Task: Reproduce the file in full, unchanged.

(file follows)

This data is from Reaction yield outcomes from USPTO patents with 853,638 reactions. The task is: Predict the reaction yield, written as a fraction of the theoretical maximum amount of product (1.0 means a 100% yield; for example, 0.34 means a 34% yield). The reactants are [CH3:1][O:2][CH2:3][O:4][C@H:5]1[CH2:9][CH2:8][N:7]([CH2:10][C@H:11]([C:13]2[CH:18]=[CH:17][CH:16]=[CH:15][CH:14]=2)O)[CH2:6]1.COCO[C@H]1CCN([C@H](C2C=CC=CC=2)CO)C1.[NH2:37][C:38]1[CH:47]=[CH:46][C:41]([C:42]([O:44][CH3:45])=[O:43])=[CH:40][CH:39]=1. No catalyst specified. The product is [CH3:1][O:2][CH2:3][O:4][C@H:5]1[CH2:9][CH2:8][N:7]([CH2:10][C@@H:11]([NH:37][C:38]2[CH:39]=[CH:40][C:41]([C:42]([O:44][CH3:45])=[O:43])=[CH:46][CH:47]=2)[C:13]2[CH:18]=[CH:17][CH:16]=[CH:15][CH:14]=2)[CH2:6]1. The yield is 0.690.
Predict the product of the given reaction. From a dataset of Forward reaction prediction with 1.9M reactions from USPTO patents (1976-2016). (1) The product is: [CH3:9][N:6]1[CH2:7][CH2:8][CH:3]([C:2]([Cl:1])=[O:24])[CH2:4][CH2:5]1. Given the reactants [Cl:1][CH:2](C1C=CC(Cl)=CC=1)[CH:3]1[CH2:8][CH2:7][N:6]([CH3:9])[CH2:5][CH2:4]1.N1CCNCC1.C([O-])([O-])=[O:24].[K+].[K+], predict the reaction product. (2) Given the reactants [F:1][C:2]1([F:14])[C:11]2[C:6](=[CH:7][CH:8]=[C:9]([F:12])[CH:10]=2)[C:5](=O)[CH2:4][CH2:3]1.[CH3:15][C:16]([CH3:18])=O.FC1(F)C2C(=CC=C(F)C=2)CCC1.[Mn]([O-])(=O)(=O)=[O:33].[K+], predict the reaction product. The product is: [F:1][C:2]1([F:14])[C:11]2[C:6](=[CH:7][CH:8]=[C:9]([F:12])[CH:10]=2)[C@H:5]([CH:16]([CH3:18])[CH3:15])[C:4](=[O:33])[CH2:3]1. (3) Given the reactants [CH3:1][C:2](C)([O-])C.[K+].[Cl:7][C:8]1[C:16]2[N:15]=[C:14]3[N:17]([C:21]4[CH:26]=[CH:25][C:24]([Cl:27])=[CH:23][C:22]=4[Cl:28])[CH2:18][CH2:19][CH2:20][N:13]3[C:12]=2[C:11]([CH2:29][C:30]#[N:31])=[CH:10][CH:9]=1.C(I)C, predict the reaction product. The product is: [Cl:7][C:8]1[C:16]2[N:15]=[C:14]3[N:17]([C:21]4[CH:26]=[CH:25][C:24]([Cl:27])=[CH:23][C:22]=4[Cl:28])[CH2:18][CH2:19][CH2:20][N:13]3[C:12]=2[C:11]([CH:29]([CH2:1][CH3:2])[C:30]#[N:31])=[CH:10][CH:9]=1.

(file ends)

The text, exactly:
This data is from Reaction yield outcomes from USPTO patents with 853,638 reactions. The task is: Predict the reaction yield, written as a fraction of the theoretical maximum amount of product (1.0 means a 100% yield; for example, 0.34 means a 34% yield). The reactants are [CH3:1][O:2][CH2:3][O:4][C@H:5]1[CH2:9][CH2:8][N:7]([CH2:10][C@H:11]([C:13]2[CH:18]=[CH:17][CH:16]=[CH:15][CH:14]=2)O)[CH2:6]1.COCO[C@H]1CCN([C@H](C2C=CC=CC=2)CO)C1.[NH2:37][C:38]1[CH:47]=[CH:46][C:41]([C:42]([O:44][CH3:45])=[O:43])=[CH:40][CH:39]=1. No catalyst specified. The product is [CH3:1][O:2][CH2:3][O:4][C@H:5]1[CH2:9][CH2:8][N:7]([CH2:10][C@@H:11]([NH:37][C:38]2[CH:39]=[CH:40][C:41]([C:42]([O:44][CH3:45])=[O:43])=[CH:46][CH:47]=2)[C:13]2[CH:18]=[CH:17][CH:16]=[CH:15][CH:14]=2)[CH2:6]1. The yield is 0.690.
Predict the product of the given reaction. From a dataset of Forward reaction prediction with 1.9M reactions from USPTO patents (1976-2016). (1) The product is: [CH3:9][N:6]1[CH2:7][CH2:8][CH:3]([C:2]([Cl:1])=[O:24])[CH2:4][CH2:5]1. Given the reactants [Cl:1][CH:2](C1C=CC(Cl)=CC=1)[CH:3]1[CH2:8][CH2:7][N:6]([CH3:9])[CH2:5][CH2:4]1.N1CCNCC1.C([O-])([O-])=[O:24].[K+].[K+], predict the reaction product. (2) Given the reactants [F:1][C:2]1([F:14])[C:11]2[C:6](=[CH:7][CH:8]=[C:9]([F:12])[CH:10]=2)[C:5](=O)[CH2:4][CH2:3]1.[CH3:15][C:16]([CH3:18])=O.FC1(F)C2C(=CC=C(F)C=2)CCC1.[Mn]([O-])(=O)(=O)=[O:33].[K+], predict the reaction product. The product is: [F:1][C:2]1([F:14])[C:11]2[C:6](=[CH:7][CH:8]=[C:9]([F:12])[CH:10]=2)[C@H:5]([CH:16]([CH3:18])[CH3:15])[C:4](=[O:33])[CH2:3]1. (3) Given the reactants [CH3:1][C:2](C)([O-])C.[K+].[Cl:7][C:8]1[C:16]2[N:15]=[C:14]3[N:17]([C:21]4[CH:26]=[CH:25][C:24]([Cl:27])=[CH:23][C:22]=4[Cl:28])[CH2:18][CH2:19][CH2:20][N:13]3[C:12]=2[C:11]([CH2:29][C:30]#[N:31])=[CH:10][CH:9]=1.C(I)C, predict the reaction product. The product is: [Cl:7][C:8]1[C:16]2[N:15]=[C:14]3[N:17]([C:21]4[CH:26]=[CH:25][C:24]([Cl:27])=[CH:23][C:22]=4[Cl:28])[CH2:18][CH2:19][CH2:20][N:13]3[C:12]=2[C:11]([CH:29]([CH2:1][CH3:2])[C:30]#[N:31])=[CH:10][CH:9]=1.